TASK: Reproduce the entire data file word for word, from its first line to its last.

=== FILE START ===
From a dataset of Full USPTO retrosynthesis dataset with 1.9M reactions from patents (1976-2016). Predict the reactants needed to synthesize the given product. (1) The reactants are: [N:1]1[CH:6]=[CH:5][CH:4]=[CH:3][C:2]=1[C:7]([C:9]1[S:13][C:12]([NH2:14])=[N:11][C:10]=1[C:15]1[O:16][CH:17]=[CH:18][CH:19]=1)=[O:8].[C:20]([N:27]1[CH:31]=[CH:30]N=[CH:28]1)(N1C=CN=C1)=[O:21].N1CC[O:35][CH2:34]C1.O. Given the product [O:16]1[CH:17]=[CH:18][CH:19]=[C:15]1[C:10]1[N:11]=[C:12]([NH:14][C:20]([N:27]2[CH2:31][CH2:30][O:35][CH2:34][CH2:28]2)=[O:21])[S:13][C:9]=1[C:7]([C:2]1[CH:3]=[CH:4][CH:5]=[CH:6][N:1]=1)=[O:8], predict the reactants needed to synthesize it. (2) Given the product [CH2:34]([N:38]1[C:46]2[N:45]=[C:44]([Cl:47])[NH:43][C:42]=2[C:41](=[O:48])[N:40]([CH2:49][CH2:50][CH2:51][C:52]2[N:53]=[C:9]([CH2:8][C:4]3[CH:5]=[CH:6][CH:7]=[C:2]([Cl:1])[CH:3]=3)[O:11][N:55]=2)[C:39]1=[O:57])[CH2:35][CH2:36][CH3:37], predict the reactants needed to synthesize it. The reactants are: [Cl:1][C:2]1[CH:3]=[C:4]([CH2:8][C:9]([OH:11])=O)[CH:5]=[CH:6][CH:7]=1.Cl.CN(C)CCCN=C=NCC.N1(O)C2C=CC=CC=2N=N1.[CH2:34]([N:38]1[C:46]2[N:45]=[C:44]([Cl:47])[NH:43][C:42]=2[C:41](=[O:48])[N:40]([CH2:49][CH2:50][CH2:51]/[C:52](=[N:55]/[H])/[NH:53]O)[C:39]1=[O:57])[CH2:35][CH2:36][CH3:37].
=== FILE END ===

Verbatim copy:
From a dataset of Full USPTO retrosynthesis dataset with 1.9M reactions from patents (1976-2016). Predict the reactants needed to synthesize the given product. (1) The reactants are: [N:1]1[CH:6]=[CH:5][CH:4]=[CH:3][C:2]=1[C:7]([C:9]1[S:13][C:12]([NH2:14])=[N:11][C:10]=1[C:15]1[O:16][CH:17]=[CH:18][CH:19]=1)=[O:8].[C:20]([N:27]1[CH:31]=[CH:30]N=[CH:28]1)(N1C=CN=C1)=[O:21].N1CC[O:35][CH2:34]C1.O. Given the product [O:16]1[CH:17]=[CH:18][CH:19]=[C:15]1[C:10]1[N:11]=[C:12]([NH:14][C:20]([N:27]2[CH2:31][CH2:30][O:35][CH2:34][CH2:28]2)=[O:21])[S:13][C:9]=1[C:7]([C:2]1[CH:3]=[CH:4][CH:5]=[CH:6][N:1]=1)=[O:8], predict the reactants needed to synthesize it. (2) Given the product [CH2:34]([N:38]1[C:46]2[N:45]=[C:44]([Cl:47])[NH:43][C:42]=2[C:41](=[O:48])[N:40]([CH2:49][CH2:50][CH2:51][C:52]2[N:53]=[C:9]([CH2:8][C:4]3[CH:5]=[CH:6][CH:7]=[C:2]([Cl:1])[CH:3]=3)[O:11][N:55]=2)[C:39]1=[O:57])[CH2:35][CH2:36][CH3:37], predict the reactants needed to synthesize it. The reactants are: [Cl:1][C:2]1[CH:3]=[C:4]([CH2:8][C:9]([OH:11])=O)[CH:5]=[CH:6][CH:7]=1.Cl.CN(C)CCCN=C=NCC.N1(O)C2C=CC=CC=2N=N1.[CH2:34]([N:38]1[C:46]2[N:45]=[C:44]([Cl:47])[NH:43][C:42]=2[C:41](=[O:48])[N:40]([CH2:49][CH2:50][CH2:51]/[C:52](=[N:55]/[H])/[NH:53]O)[C:39]1=[O:57])[CH2:35][CH2:36][CH3:37].